Just one border crossing and a five hour bus ride north from Puerto Natales is El Calafate, nestled on the edge of Lago Argentino. Named after the yellow-flowered, blueberry plant found everywhere in Argentina, El Calafate is the major access point to all ends of the vast Parque Nacional Los Glaciares.
El Calafate was a pleasant place to spend a couple of days. I stayed at I Keu Ken hostel slightly up the hill with excellent views of the lake. Having the new La Anonima, Argentina’s biggest supermarket chain, only two blocks away was a bonus. I was also lucky enough to arrive the night of an asado, an Argentinian BBQ, something they have every Friday night. They served the best blood sausage I’ve ever tasted and the meat just kept coming. There was so much, in fact, I just couldn’t eat it all. It was a great dinner and cheap at 90 Argentinian Pesos (AU$18), which included beer and wine. I Keu Ken also had the best internet in Patagonia, allowing me to post the backlog of my blogs and photos.
While the streets around the hostel aren’t sealed, the lower portion of the city has a certain beauty. In a bare countryside with yellow, over sheep-farmed fields, the garden town was filled with trees and flowers. The main street had the usual adventure stores and tour operators seen so commonly throughout Patagonia.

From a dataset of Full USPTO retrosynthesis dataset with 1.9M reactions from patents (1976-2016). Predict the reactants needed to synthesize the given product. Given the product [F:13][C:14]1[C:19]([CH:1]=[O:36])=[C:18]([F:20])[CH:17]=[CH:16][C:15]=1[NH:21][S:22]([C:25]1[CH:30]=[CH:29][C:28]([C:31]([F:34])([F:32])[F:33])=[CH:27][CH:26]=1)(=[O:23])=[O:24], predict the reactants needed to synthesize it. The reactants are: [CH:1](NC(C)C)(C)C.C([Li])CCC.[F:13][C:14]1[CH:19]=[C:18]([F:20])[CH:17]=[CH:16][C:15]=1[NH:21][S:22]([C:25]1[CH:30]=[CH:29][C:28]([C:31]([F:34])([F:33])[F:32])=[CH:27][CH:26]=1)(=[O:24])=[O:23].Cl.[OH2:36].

My trip to El Calafate was merely a two-day stop off on the way to El Chaltén, a township at the northern end of the national park. After 12 days in Antarctica, and 9 days of hiking around Torres del Paine, I enjoyed a restful couple of days.
Things to do near town are:
- Walk across the 30km long Perito Moreno Glacier
- Sail through icebergs on Lago Argentino
- See the rock paintings in the Walicho Caves
- Explore the petrified forest of Bosque Petrificado La Leona
A lovely place to spend a few days and with an airport, it’s a centre point of travel through lower Patagonia.
The Lone Trail Wanderer.